(GREAT BARRINGTON, Mass., May 8, 2001) - In what was undoubtedly intended as a criticism, a leading jazz discographer once wrote of guitarist Larry Coryell that he "never seemed able to make up his mind whether he wanted to be Chet Atkins, Jimi Hendrix or Segovia."
Of course, what the critic missed was that Coryell's intention was not to be any of the above. Like any dedicated, creative artist, Larry Coryell has always sought to be himself. While it is true that in his case this has taken him stylistically all over the musical map, from Ravel to Rimsky-Korsakov to Robert Johnson to rock and beyond, this doesn't so much reflect a crisis of identity as an omnivorous musical sensibility appropriate to his era.
"There was nothing that I ever did, no conscious effort to do one kind of behavior or another," said Larry Coryell, in a recent phone interview from a recording studio in Los Angeles.
"I can't explain what it was," said Coryell, widely considered to be one of the pioneers of jazz-rock fusion in the late 1960s. "But I can explain that the thinking of the time was that we didn't want to emulate our heroes. That wasn't kosher. 'Don't try to play the old cliches, play like yourself' -- that's what people were saying.
"And what happened was, it's the same thing an older, more successful writer of ficition might say to a student: write about what you know. And what I knew -- of course I knew jazz, but I also knew country, blues and some rock and roll. And that came out."
At heart, however, Coryell was and always has been a jazz guitarist, and it will be the straight-ahead jazz side that will be primarily on display on Saturday night at 7:30 at Searles Castle, when Coryell performs in the Rave Review Music Series accompanied by a group assembled by artistic director Robert Kelly. For more information, call 528-8082.
Coryell was born in Texas and grew up in the state of Washington, where early on he was exposed to as much blues and country music as jazz. His first instrument was ukelele, and when his hands got bigger he "decided to move to a larger instrument with more pain," as he puts it.
Coryell dropped out of the journalism program at the University of Washington in 1965 and made his way to New York, where he began jamming in Greenwich Village jazz clubs. He eventually joined Chico Hamilton's band, and within a year made his recording debut on Hamilton's album, "The Dealer."
Fusion, the amalgamation of jazz improvisation and rock instrumentation and dynamics, was in its embryonic stages, and Coryell's hard-edged cutting tone on his electric guitar was the perfect vehicle for the new style. He soon found himself performing with fusion pioneers Gary Burton and Herbie Mann. With drummer Bob Moses and saxophonist Jim Pepper, Coryell formed Free Spirits in 1966. The group's psychedelic album, "Out of Sight and Sound" -- on which Coryell sang and played sitar in addition to guitar -- anticipated the jazz-rock music of bands like Blood, Sweat and Tears and the Electric Flag.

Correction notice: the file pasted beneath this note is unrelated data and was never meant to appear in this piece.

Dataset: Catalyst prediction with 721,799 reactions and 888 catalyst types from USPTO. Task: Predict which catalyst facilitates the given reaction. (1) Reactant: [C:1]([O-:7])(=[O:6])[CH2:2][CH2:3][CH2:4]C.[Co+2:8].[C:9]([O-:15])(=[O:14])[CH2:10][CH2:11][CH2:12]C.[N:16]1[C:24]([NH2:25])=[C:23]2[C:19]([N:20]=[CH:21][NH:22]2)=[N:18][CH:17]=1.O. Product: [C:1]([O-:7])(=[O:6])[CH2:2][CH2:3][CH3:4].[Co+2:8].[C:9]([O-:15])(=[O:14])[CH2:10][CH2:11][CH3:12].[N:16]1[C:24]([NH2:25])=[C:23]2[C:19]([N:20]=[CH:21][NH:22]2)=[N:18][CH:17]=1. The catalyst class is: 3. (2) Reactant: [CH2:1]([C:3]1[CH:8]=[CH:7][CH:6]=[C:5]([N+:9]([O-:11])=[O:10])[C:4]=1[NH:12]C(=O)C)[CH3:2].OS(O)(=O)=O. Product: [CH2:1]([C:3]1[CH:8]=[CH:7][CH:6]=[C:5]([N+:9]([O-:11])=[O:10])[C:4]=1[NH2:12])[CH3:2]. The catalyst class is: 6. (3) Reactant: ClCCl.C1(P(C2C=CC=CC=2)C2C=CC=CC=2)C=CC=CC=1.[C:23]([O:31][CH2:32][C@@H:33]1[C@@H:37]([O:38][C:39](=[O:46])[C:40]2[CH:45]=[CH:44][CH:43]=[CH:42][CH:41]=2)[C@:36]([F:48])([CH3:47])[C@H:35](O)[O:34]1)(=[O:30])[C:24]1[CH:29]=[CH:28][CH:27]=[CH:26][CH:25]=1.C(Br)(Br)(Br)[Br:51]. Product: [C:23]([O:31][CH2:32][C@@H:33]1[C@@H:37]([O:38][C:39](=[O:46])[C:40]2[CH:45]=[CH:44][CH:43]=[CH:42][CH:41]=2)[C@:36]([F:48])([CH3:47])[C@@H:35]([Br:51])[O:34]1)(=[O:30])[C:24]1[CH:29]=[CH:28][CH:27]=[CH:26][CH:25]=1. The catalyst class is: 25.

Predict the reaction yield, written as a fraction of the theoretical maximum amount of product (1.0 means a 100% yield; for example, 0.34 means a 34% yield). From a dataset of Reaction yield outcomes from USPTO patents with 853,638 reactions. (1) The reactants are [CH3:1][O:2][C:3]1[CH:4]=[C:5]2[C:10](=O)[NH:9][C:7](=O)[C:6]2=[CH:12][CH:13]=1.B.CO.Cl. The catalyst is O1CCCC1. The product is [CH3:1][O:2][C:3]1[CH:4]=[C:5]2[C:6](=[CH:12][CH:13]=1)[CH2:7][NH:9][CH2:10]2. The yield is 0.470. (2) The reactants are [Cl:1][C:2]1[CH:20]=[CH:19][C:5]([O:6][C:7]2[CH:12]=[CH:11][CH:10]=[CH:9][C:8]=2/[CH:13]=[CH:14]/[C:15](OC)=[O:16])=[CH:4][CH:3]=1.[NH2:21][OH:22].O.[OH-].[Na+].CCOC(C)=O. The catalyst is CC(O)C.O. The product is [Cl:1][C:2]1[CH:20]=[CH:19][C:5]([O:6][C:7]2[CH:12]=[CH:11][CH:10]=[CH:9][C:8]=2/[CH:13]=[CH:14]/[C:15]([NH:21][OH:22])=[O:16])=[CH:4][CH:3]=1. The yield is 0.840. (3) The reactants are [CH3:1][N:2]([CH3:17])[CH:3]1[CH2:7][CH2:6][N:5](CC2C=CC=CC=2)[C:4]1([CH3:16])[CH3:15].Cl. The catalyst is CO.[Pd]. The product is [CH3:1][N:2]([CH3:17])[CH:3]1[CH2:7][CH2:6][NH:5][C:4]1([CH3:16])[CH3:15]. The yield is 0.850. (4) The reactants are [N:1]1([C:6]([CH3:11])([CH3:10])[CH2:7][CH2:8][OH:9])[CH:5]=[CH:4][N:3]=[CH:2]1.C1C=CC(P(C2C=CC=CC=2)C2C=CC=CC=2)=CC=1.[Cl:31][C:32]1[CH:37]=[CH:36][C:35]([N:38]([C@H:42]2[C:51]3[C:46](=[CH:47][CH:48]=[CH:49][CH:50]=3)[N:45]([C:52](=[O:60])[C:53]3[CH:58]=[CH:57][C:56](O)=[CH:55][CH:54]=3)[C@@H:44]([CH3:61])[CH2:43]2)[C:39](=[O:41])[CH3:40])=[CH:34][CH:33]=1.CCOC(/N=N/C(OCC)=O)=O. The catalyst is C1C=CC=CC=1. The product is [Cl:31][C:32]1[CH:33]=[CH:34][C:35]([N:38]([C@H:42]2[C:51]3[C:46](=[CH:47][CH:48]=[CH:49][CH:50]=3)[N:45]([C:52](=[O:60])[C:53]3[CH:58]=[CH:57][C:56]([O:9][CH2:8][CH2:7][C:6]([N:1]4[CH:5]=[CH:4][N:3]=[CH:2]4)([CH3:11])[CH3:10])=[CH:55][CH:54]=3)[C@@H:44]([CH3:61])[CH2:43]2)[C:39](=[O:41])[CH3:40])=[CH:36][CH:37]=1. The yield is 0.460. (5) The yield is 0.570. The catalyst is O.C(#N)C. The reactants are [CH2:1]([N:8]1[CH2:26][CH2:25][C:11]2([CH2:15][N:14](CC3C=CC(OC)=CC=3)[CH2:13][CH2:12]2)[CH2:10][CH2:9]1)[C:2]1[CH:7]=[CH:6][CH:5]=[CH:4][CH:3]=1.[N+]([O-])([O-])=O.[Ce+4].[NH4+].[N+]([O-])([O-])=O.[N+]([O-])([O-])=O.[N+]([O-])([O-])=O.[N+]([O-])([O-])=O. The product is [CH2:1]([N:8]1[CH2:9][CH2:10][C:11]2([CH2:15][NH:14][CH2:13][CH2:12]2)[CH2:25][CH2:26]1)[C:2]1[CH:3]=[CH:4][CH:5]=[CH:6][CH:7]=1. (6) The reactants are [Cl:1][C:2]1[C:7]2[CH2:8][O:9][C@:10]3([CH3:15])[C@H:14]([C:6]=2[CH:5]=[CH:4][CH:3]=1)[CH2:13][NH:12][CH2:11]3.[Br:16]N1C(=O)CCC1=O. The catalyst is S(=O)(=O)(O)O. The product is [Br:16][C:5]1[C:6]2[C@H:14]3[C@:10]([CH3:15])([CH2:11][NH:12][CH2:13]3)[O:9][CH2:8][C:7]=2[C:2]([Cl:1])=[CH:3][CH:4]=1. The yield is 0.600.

Along with pianist Mike Mandel and saxophonist Steve Marcus, he formed the group Foreplay in 1969, which a few years later morphed into the better known band Elevnth House, which alongside groups like John McLaughlin's Mahavishnu Orchestra, Chick Corea's Return to Forever and Weather Report, led the fusion charge in the early 1970s.
But ever the restless soul, Coryell picked up the acoustic guitar in the mid-'70s and recorded several duo and trio albums with the likes of Emily Remler, John Scofield, Steve Khan, Joe Beck and John McLaughlin.
In the 1980s, he toured and recorded with guitar ensembles including McLaughlin, Paco de Lucia, Tal Farlow, Scofield, Larry Carlton and John Abercrombie. His resume also includes work with Stephane Grappelli, Charles Mingus, Sonny Rollins and Kenny Barron. He has also recorded albums of solo guitar, Brazilian music and classical music, and is currently writing his second guitar instruction manual.
As of late, Coryell has been concentrating on mainstream bebop, or straight-ahead jazz. His program on Saturday will draw heavily on the repertoire from his most recent album, "Inner Urge" (High Note), which in addition to several of his own compositions includes numbers by Herbie Hancock, Joe Henderson and Duke Ellington's "In a Sentimental Mood." "I've really learned a lot more just about music in general, and straight-ahead in particular," he said, referring to mainstream jazz bebop.
"With staight-ahead, you can take ten different players and have them improvise on the same composition and get ten different versions." As of earlier this week, Coryell hadn't yet met Kelly or any of the musicians he will be playing with at the castle. "It's a prepared meeting between two professionals who've never played before," he said, describing how he sees the event unfolding. "At our age, speaking for myself, if you know that a guy can play -- and I have no reason to believe that Robert can't play - we'll have a preparatory, exploratory session just the two of us -- or maybe with the other musicians, too.
"We're just going to have a meeting of the minds and enjoy it, see how we sound, settle on a program that's effective for everyone. " Coryell has gone beyond thinking of himself as the famed "fusion guitarist."
He even prefers to think of himself as a musician rather than as a guitarist. "Over the years I hope I've become more of a musican and less of a guitarist."
[This article originally appeared in the Berkshire Eagle on May 11, 2001. Copyright Seth Rogovoy 2001. All rights reserved.]
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